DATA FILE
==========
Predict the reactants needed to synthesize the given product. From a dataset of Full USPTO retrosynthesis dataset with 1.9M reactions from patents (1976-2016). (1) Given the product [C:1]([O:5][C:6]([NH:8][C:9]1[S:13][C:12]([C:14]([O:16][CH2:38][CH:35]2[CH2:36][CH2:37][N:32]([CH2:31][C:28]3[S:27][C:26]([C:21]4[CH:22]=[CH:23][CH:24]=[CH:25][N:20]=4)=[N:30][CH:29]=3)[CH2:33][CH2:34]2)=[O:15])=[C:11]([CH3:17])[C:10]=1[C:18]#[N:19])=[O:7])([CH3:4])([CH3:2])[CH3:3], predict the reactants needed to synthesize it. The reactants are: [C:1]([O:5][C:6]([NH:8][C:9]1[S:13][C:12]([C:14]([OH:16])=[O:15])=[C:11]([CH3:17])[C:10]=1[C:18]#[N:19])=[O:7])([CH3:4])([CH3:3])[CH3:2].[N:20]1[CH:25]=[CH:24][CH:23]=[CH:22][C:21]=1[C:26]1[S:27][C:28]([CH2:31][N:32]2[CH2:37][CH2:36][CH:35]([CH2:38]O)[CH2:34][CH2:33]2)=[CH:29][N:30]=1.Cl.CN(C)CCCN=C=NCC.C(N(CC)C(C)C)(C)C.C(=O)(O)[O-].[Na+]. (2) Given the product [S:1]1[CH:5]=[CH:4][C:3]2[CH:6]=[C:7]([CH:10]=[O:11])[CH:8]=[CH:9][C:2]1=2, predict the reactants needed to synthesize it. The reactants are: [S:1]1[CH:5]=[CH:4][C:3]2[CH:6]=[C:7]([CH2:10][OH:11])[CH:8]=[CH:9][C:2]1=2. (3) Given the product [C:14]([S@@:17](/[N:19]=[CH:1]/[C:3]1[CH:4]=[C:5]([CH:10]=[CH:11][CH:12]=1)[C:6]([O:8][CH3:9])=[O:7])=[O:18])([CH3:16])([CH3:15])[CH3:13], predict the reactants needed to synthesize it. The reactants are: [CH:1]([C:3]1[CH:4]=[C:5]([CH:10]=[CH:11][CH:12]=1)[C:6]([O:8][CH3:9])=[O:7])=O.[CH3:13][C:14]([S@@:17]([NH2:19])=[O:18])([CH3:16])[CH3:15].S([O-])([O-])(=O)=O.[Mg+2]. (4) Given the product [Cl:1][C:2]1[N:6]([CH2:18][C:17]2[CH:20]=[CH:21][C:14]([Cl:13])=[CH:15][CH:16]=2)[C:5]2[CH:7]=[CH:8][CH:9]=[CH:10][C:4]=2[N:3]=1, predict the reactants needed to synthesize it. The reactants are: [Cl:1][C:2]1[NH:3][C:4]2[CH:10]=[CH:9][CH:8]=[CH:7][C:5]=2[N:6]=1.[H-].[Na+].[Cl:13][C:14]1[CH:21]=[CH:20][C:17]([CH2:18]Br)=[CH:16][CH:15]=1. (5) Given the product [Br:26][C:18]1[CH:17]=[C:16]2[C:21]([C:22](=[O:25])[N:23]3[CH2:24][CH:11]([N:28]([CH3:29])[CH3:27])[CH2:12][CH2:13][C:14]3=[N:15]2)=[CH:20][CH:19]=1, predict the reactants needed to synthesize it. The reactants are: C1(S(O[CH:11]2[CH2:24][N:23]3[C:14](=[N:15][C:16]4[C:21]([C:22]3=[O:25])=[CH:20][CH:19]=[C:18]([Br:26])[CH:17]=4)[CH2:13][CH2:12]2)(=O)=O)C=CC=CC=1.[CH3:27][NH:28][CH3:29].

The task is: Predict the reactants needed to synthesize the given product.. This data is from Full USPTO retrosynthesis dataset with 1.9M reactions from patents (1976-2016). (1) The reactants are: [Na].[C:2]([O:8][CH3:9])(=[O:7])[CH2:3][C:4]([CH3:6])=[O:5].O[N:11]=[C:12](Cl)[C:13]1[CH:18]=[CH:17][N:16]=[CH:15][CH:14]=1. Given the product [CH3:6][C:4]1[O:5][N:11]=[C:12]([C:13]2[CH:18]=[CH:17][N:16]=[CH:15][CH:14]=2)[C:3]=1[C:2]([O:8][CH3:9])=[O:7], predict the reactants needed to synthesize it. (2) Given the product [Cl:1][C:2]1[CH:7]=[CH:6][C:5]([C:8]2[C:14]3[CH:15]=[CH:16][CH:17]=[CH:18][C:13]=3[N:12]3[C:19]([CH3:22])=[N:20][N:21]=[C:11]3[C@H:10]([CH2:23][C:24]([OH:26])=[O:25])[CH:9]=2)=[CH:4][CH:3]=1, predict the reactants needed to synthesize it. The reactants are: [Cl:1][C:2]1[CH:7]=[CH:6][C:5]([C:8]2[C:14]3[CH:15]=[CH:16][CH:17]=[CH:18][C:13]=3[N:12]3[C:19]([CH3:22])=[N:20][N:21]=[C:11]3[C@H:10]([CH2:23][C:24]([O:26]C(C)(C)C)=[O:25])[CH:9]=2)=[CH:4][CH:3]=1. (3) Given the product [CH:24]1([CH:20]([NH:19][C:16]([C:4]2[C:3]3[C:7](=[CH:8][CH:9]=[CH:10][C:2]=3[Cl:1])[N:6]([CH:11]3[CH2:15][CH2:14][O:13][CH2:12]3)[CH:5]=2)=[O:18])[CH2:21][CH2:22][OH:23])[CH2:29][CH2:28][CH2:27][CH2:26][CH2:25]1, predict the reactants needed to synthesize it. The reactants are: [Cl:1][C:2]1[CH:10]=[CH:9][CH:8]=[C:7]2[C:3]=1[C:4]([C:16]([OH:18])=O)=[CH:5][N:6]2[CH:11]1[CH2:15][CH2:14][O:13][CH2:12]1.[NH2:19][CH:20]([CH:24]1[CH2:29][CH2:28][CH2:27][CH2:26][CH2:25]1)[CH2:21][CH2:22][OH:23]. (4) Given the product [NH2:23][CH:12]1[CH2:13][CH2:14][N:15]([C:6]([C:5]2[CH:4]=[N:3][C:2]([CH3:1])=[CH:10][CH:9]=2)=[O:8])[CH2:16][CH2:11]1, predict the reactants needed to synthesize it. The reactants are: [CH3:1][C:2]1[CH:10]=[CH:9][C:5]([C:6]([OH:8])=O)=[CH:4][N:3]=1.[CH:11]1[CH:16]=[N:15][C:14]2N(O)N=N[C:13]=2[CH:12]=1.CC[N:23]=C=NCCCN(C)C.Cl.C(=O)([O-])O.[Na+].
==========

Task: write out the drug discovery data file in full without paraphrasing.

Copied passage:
Predict the reactants needed to synthesize the given product. From a dataset of Full USPTO retrosynthesis dataset with 1.9M reactions from patents (1976-2016). (1) Given the product [C:1]([O:5][C:6]([NH:8][C:9]1[S:13][C:12]([C:14]([O:16][CH2:38][CH:35]2[CH2:36][CH2:37][N:32]([CH2:31][C:28]3[S:27][C:26]([C:21]4[CH:22]=[CH:23][CH:24]=[CH:25][N:20]=4)=[N:30][CH:29]=3)[CH2:33][CH2:34]2)=[O:15])=[C:11]([CH3:17])[C:10]=1[C:18]#[N:19])=[O:7])([CH3:4])([CH3:2])[CH3:3], predict the reactants needed to synthesize it. The reactants are: [C:1]([O:5][C:6]([NH:8][C:9]1[S:13][C:12]([C:14]([OH:16])=[O:15])=[C:11]([CH3:17])[C:10]=1[C:18]#[N:19])=[O:7])([CH3:4])([CH3:3])[CH3:2].[N:20]1[CH:25]=[CH:24][CH:23]=[CH:22][C:21]=1[C:26]1[S:27][C:28]([CH2:31][N:32]2[CH2:37][CH2:36][CH:35]([CH2:38]O)[CH2:34][CH2:33]2)=[CH:29][N:30]=1.Cl.CN(C)CCCN=C=NCC.C(N(CC)C(C)C)(C)C.C(=O)(O)[O-].[Na+]. (2) Given the product [S:1]1[CH:5]=[CH:4][C:3]2[CH:6]=[C:7]([CH:10]=[O:11])[CH:8]=[CH:9][C:2]1=2, predict the reactants needed to synthesize it. The reactants are: [S:1]1[CH:5]=[CH:4][C:3]2[CH:6]=[C:7]([CH2:10][OH:11])[CH:8]=[CH:9][C:2]1=2. (3) Given the product [C:14]([S@@:17](/[N:19]=[CH:1]/[C:3]1[CH:4]=[C:5]([CH:10]=[CH:11][CH:12]=1)[C:6]([O:8][CH3:9])=[O:7])=[O:18])([CH3:16])([CH3:15])[CH3:13], predict the reactants needed to synthesize it. The reactants are: [CH:1]([C:3]1[CH:4]=[C:5]([CH:10]=[CH:11][CH:12]=1)[C:6]([O:8][CH3:9])=[O:7])=O.[CH3:13][C:14]([S@@:17]([NH2:19])=[O:18])([CH3:16])[CH3:15].S([O-])([O-])(=O)=O.[Mg+2]. (4) Given the product [Cl:1][C:2]1[N:6]([CH2:18][C:17]2[CH:20]=[CH:21][C:14]([Cl:13])=[CH:15][CH:16]=2)[C:5]2[CH:7]=[CH:8][CH:9]=[CH:10][C:4]=2[N:3]=1, predict the reactants needed to synthesize it. The reactants are: [Cl:1][C:2]1[NH:3][C:4]2[CH:10]=[CH:9][CH:8]=[CH:7][C:5]=2[N:6]=1.[H-].[Na+].[Cl:13][C:14]1[CH:21]=[CH:20][C:17]([CH2:18]Br)=[CH:16][CH:15]=1. (5) Given the product [Br:26][C:18]1[CH:17]=[C:16]2[C:21]([C:22](=[O:25])[N:23]3[CH2:24][CH:11]([N:28]([CH3:29])[CH3:27])[CH2:12][CH2:13][C:14]3=[N:15]2)=[CH:20][CH:19]=1, predict the reactants needed to synthesize it. The reactants are: C1(S(O[CH:11]2[CH2:24][N:23]3[C:14](=[N:15][C:16]4[C:21]([C:22]3=[O:25])=[CH:20][CH:19]=[C:18]([Br:26])[CH:17]=4)[CH2:13][CH2:12]2)(=O)=O)C=CC=CC=1.[CH3:27][NH:28][CH3:29].

The task is: Predict the reactants needed to synthesize the given product.. This data is from Full USPTO retrosynthesis dataset with 1.9M reactions from patents (1976-2016). (1) The reactants are: [Na].[C:2]([O:8][CH3:9])(=[O:7])[CH2:3][C:4]([CH3:6])=[O:5].O[N:11]=[C:12](Cl)[C:13]1[CH:18]=[CH:17][N:16]=[CH:15][CH:14]=1. Given the product [CH3:6][C:4]1[O:5][N:11]=[C:12]([C:13]2[CH:18]=[CH:17][N:16]=[CH:15][CH:14]=2)[C:3]=1[C:2]([O:8][CH3:9])=[O:7], predict the reactants needed to synthesize it. (2) Given the product [Cl:1][C:2]1[CH:7]=[CH:6][C:5]([C:8]2[C:14]3[CH:15]=[CH:16][CH:17]=[CH:18][C:13]=3[N:12]3[C:19]([CH3:22])=[N:20][N:21]=[C:11]3[C@H:10]([CH2:23][C:24]([OH:26])=[O:25])[CH:9]=2)=[CH:4][CH:3]=1, predict the reactants needed to synthesize it. The reactants are: [Cl:1][C:2]1[CH:7]=[CH:6][C:5]([C:8]2[C:14]3[CH:15]=[CH:16][CH:17]=[CH:18][C:13]=3[N:12]3[C:19]([CH3:22])=[N:20][N:21]=[C:11]3[C@H:10]([CH2:23][C:24]([O:26]C(C)(C)C)=[O:25])[CH:9]=2)=[CH:4][CH:3]=1. (3) Given the product [CH:24]1([CH:20]([NH:19][C:16]([C:4]2[C:3]3[C:7](=[CH:8][CH:9]=[CH:10][C:2]=3[Cl:1])[N:6]([CH:11]3[CH2:15][CH2:14][O:13][CH2:12]3)[CH:5]=2)=[O:18])[CH2:21][CH2:22][OH:23])[CH2:29][CH2:28][CH2:27][CH2:26][CH2:25]1, predict the reactants needed to synthesize it. The reactants are: [Cl:1][C:2]1[CH:10]=[CH:9][CH:8]=[C:7]2[C:3]=1[C:4]([C:16]([OH:18])=O)=[CH:5][N:6]2[CH:11]1[CH2:15][CH2:14][O:13][CH2:12]1.[NH2:19][CH:20]([CH:24]1[CH2:29][CH2:28][CH2:27][CH2:26][CH2:25]1)[CH2:21][CH2:22][OH:23]. (4) Given the product [NH2:23][CH:12]1[CH2:13][CH2:14][N:15]([C:6]([C:5]2[CH:4]=[N:3][C:2]([CH3:1])=[CH:10][CH:9]=2)=[O:8])[CH2:16][CH2:11]1, predict the reactants needed to synthesize it. The reactants are: [CH3:1][C:2]1[CH:10]=[CH:9][C:5]([C:6]([OH:8])=O)=[CH:4][N:3]=1.[CH:11]1[CH:16]=[N:15][C:14]2N(O)N=N[C:13]=2[CH:12]=1.CC[N:23]=C=NCCCN(C)C.Cl.C(=O)([O-])O.[Na+].